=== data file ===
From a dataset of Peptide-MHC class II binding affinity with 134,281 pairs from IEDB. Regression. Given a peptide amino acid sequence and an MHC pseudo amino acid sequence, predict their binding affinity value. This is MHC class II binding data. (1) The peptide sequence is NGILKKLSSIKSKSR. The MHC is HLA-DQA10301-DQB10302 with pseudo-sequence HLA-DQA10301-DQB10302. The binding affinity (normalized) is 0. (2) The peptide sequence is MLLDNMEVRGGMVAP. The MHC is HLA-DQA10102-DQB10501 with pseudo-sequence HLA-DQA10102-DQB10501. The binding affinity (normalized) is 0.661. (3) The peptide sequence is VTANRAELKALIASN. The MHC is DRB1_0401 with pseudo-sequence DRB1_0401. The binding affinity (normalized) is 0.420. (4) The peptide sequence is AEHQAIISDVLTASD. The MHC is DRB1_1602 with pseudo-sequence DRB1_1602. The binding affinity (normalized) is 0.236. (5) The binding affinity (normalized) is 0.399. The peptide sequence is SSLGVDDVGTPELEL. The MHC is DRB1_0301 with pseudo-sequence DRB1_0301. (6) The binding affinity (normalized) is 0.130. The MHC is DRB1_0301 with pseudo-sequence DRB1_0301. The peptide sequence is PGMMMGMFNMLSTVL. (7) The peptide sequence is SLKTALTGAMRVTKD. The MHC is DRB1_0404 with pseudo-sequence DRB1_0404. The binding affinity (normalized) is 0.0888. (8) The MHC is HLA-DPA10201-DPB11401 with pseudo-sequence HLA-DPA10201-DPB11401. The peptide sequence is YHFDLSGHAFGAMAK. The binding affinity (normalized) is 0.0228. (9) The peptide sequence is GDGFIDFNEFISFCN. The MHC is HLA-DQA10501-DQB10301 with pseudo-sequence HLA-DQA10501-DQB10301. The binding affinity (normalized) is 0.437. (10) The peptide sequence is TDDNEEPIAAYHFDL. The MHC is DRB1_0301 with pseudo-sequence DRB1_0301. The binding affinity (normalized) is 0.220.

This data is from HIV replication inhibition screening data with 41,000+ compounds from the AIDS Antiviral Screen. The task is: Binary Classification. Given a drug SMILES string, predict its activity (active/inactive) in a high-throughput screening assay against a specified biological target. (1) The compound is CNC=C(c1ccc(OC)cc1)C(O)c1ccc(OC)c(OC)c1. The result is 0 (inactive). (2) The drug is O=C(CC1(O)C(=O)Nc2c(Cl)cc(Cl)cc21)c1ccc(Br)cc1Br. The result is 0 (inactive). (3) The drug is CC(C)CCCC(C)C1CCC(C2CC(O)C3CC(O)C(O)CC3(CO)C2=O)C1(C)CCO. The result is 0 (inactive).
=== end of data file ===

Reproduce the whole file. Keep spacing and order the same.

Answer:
From a dataset of Peptide-MHC class II binding affinity with 134,281 pairs from IEDB. Regression. Given a peptide amino acid sequence and an MHC pseudo amino acid sequence, predict their binding affinity value. This is MHC class II binding data. (1) The peptide sequence is NGILKKLSSIKSKSR. The MHC is HLA-DQA10301-DQB10302 with pseudo-sequence HLA-DQA10301-DQB10302. The binding affinity (normalized) is 0. (2) The peptide sequence is MLLDNMEVRGGMVAP. The MHC is HLA-DQA10102-DQB10501 with pseudo-sequence HLA-DQA10102-DQB10501. The binding affinity (normalized) is 0.661. (3) The peptide sequence is VTANRAELKALIASN. The MHC is DRB1_0401 with pseudo-sequence DRB1_0401. The binding affinity (normalized) is 0.420. (4) The peptide sequence is AEHQAIISDVLTASD. The MHC is DRB1_1602 with pseudo-sequence DRB1_1602. The binding affinity (normalized) is 0.236. (5) The binding affinity (normalized) is 0.399. The peptide sequence is SSLGVDDVGTPELEL. The MHC is DRB1_0301 with pseudo-sequence DRB1_0301. (6) The binding affinity (normalized) is 0.130. The MHC is DRB1_0301 with pseudo-sequence DRB1_0301. The peptide sequence is PGMMMGMFNMLSTVL. (7) The peptide sequence is SLKTALTGAMRVTKD. The MHC is DRB1_0404 with pseudo-sequence DRB1_0404. The binding affinity (normalized) is 0.0888. (8) The MHC is HLA-DPA10201-DPB11401 with pseudo-sequence HLA-DPA10201-DPB11401. The peptide sequence is YHFDLSGHAFGAMAK. The binding affinity (normalized) is 0.0228. (9) The peptide sequence is GDGFIDFNEFISFCN. The MHC is HLA-DQA10501-DQB10301 with pseudo-sequence HLA-DQA10501-DQB10301. The binding affinity (normalized) is 0.437. (10) The peptide sequence is TDDNEEPIAAYHFDL. The MHC is DRB1_0301 with pseudo-sequence DRB1_0301. The binding affinity (normalized) is 0.220.

This data is from HIV replication inhibition screening data with 41,000+ compounds from the AIDS Antiviral Screen. The task is: Binary Classification. Given a drug SMILES string, predict its activity (active/inactive) in a high-throughput screening assay against a specified biological target. (1) The compound is CNC=C(c1ccc(OC)cc1)C(O)c1ccc(OC)c(OC)c1. The result is 0 (inactive). (2) The drug is O=C(CC1(O)C(=O)Nc2c(Cl)cc(Cl)cc21)c1ccc(Br)cc1Br. The result is 0 (inactive). (3) The drug is CC(C)CCCC(C)C1CCC(C2CC(O)C3CC(O)C(O)CC3(CO)C2=O)C1(C)CCO. The result is 0 (inactive).